The large-scale government study shows that screening heavy smokers with a s”spiral” CT scan can significantly reduce the number of lung-cancer deaths. Researchers say “spiral” CT scans for smokers and former smokers could reduce their risk of dying from lung cancer by 20% and possibly save thousands of lives.
A spiral CT scan (computed axial tomography) is a new specialized CT scan method that involves continuous movement of the patient through the scanner with the power to scan faster and with increased definition of internal structures.
The results were so dramatic that the National Cancer Institute, which sponsored the study, stopped the National Lung Screening Trial early so that the public and the study participants could be alerted.
In addition to cutting lung cancer deaths, the screenings also reduced deaths from any cause by 7%, according to the National Cancer Institute, which funded the eight-year, $250 million study of 53,000 people older than 55.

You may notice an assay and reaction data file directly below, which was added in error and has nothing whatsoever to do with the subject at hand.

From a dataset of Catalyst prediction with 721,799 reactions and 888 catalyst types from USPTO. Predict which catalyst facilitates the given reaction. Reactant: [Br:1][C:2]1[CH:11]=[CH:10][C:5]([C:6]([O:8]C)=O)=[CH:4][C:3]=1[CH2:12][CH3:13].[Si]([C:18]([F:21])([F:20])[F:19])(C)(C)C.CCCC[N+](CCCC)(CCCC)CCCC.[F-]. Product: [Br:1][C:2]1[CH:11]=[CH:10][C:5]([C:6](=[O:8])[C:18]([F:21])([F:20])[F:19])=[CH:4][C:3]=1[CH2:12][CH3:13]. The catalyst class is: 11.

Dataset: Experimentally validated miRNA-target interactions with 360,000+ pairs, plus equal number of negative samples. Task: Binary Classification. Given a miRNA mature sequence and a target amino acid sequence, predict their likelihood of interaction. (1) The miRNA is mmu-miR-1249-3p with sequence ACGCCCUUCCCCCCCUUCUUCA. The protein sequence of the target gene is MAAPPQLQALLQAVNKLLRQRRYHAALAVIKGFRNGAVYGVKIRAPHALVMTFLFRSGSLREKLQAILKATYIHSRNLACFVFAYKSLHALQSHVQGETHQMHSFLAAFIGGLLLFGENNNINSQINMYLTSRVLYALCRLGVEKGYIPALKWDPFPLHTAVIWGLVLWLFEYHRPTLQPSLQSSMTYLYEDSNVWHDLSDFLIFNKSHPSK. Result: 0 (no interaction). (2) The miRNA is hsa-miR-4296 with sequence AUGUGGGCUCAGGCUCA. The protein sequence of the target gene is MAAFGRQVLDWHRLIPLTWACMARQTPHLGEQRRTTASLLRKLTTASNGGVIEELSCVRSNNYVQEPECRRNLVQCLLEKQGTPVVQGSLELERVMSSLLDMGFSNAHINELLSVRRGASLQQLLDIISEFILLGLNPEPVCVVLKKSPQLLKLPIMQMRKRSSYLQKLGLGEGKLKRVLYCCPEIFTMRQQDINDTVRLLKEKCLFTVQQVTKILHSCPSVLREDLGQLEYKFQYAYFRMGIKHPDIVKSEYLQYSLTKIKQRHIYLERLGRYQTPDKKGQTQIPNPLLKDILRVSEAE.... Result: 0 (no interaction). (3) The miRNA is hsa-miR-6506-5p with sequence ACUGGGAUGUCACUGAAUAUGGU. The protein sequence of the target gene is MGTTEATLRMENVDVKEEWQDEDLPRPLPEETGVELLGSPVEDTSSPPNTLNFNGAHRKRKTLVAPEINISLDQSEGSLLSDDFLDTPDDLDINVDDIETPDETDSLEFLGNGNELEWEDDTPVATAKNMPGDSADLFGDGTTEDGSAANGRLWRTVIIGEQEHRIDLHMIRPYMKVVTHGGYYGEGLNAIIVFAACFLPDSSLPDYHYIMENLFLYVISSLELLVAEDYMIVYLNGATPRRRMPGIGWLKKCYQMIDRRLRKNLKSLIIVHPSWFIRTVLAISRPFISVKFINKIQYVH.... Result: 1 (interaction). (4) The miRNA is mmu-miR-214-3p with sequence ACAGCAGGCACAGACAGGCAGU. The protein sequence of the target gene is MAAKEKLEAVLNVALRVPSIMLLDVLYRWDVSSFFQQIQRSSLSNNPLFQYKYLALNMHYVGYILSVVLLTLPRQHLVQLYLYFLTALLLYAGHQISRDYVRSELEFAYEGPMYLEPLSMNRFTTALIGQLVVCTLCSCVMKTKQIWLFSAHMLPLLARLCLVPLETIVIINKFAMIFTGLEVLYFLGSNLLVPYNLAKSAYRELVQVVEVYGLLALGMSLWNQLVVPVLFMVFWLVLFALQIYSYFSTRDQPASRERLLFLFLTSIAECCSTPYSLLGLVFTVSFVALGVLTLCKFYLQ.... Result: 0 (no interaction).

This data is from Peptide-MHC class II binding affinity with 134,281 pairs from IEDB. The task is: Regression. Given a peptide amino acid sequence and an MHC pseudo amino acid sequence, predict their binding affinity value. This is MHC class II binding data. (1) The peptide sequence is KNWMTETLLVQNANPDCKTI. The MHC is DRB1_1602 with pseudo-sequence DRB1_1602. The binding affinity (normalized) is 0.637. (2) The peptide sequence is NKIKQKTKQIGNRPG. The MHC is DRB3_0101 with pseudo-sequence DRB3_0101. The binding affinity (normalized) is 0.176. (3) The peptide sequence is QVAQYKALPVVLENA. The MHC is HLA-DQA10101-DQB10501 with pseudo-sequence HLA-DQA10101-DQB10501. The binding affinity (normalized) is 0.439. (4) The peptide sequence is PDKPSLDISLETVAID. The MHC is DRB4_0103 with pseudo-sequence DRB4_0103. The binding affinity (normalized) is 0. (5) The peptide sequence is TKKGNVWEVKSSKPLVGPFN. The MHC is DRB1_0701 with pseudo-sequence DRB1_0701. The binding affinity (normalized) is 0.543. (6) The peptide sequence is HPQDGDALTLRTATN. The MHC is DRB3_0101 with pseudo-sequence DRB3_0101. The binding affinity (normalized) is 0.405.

For the study, trial participants smoked at least a pack a day for 30 years and had no symptoms or history of lung cancer. They were screened once a year for three years and followed for an additional five years.
The effectiveness of CT scanning for lung cancer has been argued for years. A key concern: the test picks up lung abnormalities that are not cancer. These are common in heavy smokers and can result in costly, anxiety-producing tests.
There are approximately 80 million people in the U.S. who are current or former smokers.
Lung cancer affects more than 196,000 Americans annually and kills more than 159,000, accounting for approximately one-third of all cancer deaths. It is most often diagnosed at advanced stages, and the average five-year survival rate is just 15%.